Here is a response on the Heeks paper from the DevMedia listserve.
---------- Forwarded message ----------
Date: Wed, 14 Jul 1999 19:11:00 -0400
From: Katherine Morrow <[log in to unmask]>
Reply-To: Media for Development in Democracy <[log in to unmask]>
To: [log in to unmask]
Subject: Re: ICTs poverty & development - GREAT paper
I absolutely agree with Don. This is the best I have read on ICTs and
development since the Panos Media Briefing The Internet and Poverty: Real
help or real hype? - Briefing No.28, April 1998
Heeks' paper is an important reality check at many levels. It seems that
when it comes to the Internet, many people have a tendency to adopt a
"technology is development" stance even when it directly conflicts with
their own deeply held opinions about appropriate technologies and the
"rusting tractor" lessons of the past. Heeks spells out the result of this
tool-focused approach: bad development planning (imposed from the top,
unsustainable, not responsive to local needs). He calls it the ICT Fetish.
Every young medium must have its fetish phase. Why else would "Government
Department Launches Web Site" be considered news? The development community
North and South is subject to the same coercive, consumerist hype: get on
board the superhighway or you are toast professionally. Not only that, but
your children will have no jobs and your country will not be able to
compete. This ideology is pervasive. A Chinese government slogan depicts the
ideal [socialist] citizen flying into the future on two wings: one is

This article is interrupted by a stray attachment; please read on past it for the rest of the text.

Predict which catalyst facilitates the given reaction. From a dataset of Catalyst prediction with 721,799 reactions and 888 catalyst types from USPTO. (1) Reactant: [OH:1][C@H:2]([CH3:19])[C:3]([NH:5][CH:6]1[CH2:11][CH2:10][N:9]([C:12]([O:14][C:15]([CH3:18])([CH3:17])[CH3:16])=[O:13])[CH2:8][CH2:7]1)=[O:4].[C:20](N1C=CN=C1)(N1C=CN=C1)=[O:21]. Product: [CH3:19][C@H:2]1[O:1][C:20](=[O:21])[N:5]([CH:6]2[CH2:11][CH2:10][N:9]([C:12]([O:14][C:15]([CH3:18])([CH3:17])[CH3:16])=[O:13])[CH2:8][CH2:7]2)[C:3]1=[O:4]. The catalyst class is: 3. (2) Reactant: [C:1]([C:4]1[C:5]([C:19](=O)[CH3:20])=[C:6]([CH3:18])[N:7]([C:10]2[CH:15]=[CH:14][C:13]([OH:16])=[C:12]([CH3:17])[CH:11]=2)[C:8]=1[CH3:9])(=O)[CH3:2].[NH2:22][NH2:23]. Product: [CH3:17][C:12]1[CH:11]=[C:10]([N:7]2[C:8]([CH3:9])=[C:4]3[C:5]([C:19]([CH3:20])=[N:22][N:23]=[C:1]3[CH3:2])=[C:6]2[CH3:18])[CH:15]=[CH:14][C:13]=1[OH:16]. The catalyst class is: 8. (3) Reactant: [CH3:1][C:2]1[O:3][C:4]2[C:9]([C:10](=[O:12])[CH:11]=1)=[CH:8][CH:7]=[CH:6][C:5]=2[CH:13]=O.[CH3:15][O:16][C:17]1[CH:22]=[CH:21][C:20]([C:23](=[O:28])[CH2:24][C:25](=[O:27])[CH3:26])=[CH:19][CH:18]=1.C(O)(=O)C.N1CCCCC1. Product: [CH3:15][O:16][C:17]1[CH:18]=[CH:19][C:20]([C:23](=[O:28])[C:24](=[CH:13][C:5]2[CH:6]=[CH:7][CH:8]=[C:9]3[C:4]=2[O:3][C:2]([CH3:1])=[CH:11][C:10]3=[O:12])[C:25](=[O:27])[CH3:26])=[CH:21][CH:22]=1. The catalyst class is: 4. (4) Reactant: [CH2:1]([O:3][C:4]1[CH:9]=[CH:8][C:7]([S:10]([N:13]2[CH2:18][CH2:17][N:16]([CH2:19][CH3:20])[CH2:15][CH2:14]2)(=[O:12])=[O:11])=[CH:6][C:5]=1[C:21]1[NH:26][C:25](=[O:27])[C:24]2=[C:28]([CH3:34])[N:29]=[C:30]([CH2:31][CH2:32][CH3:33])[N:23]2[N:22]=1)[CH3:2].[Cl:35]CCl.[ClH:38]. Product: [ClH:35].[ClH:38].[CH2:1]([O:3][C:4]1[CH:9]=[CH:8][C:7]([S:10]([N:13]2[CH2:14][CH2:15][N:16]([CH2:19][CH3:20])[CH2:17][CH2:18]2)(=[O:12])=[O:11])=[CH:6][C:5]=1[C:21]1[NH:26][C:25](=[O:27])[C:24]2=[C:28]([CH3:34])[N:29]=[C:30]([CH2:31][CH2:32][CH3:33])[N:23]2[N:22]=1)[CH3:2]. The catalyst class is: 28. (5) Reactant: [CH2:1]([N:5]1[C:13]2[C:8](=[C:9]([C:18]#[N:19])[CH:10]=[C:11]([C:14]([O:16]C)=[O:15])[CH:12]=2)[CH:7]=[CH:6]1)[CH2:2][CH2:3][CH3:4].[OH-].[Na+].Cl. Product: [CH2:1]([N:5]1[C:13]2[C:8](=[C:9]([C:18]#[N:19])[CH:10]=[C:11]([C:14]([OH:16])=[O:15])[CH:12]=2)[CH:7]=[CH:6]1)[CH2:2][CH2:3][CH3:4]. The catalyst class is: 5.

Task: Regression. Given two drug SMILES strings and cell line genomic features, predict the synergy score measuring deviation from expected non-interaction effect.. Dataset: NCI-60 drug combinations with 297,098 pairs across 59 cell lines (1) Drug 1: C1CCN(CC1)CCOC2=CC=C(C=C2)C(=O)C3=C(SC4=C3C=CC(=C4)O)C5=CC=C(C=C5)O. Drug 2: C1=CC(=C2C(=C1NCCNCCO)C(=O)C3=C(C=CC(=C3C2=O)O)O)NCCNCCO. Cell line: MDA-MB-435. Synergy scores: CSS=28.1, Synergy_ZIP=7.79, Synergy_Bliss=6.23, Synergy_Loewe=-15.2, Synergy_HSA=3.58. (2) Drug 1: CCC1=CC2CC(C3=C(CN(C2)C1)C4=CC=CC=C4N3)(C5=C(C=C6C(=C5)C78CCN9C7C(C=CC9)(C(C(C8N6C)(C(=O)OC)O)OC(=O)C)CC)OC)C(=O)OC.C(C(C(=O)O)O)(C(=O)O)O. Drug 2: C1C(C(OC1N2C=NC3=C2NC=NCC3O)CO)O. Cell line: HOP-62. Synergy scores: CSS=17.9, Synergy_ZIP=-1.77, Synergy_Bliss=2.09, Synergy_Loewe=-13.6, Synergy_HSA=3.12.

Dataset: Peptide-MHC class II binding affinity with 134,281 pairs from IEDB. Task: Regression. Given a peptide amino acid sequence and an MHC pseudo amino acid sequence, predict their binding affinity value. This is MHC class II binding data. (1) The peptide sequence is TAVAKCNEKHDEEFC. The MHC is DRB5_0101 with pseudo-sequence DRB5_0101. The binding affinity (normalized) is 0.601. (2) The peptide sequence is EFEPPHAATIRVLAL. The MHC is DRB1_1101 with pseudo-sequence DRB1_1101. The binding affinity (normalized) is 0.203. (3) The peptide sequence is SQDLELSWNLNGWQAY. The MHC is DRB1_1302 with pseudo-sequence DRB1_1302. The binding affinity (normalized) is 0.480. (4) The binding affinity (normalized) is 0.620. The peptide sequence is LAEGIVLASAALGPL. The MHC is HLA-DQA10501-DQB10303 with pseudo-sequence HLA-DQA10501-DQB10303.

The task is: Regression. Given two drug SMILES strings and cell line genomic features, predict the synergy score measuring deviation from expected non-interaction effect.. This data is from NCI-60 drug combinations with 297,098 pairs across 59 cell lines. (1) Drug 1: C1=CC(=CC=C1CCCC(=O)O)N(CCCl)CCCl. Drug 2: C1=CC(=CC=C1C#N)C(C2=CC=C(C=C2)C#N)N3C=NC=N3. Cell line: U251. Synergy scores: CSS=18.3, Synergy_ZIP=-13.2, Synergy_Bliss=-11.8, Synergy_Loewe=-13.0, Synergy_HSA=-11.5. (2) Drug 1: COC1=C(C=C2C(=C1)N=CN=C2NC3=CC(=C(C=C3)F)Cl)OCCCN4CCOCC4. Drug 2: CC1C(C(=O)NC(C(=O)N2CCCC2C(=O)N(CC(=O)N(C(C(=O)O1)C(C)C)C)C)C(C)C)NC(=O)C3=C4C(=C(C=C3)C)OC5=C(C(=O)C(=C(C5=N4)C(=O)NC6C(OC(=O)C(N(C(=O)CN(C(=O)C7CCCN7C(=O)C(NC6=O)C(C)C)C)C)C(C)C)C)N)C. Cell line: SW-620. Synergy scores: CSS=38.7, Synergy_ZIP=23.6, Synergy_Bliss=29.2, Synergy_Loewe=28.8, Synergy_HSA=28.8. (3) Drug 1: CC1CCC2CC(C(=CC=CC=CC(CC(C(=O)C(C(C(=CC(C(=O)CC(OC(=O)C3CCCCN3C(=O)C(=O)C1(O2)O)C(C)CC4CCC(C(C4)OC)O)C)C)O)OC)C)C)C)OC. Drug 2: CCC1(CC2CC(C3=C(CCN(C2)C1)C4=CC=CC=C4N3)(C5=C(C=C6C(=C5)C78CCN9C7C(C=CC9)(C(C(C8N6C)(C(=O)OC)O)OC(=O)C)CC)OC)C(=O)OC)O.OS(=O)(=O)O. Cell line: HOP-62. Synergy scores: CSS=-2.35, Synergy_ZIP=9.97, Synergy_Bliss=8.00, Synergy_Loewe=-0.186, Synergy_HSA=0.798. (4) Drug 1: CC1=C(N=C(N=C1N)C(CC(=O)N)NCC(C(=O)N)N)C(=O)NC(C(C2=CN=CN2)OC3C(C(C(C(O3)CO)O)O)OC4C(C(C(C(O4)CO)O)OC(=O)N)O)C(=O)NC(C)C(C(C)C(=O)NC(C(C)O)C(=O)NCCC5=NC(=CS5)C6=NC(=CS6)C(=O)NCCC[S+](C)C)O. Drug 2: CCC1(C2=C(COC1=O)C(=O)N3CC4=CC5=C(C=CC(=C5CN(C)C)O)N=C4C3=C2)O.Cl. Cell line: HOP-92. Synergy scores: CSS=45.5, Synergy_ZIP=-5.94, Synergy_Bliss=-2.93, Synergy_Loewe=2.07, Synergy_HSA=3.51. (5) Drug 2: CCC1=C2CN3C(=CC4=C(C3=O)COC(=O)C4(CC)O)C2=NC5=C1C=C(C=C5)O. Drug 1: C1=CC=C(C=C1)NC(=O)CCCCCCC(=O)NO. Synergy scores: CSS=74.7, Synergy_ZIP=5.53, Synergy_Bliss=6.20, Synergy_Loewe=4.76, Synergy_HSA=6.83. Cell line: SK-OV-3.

knowledge of computers, the other is knowledge of English.
Richard Heeks' choice of the word fetish is very apt. This elevation of the
medium over the message in the case of ICTs is a testament to the uneasiness
generated by any new technology that is associated with the word
"revolution" (like steam power). This new beast brings out the Luddite -or-
the technological utopian in people, especially those who do not have first
hand experience using it for everyday tasks (Development Policymakers who
shall remain nameless).
But in terms of development, we have generations of experience working with
new technologies and new media in a development context, so we all know a
lot more than we think and there's no need to reinvent the wheel. I was
watching the Wizard of Oz on TV last night, and this reminds me of the scene
where the huge ghostly Wizard is uncurtained by the dog Toto. He turns out
to be an ordinary guy, "a good man but a bad wizard". He can't work miracles
but he helps everyone a lot.
Ottawa - Canada
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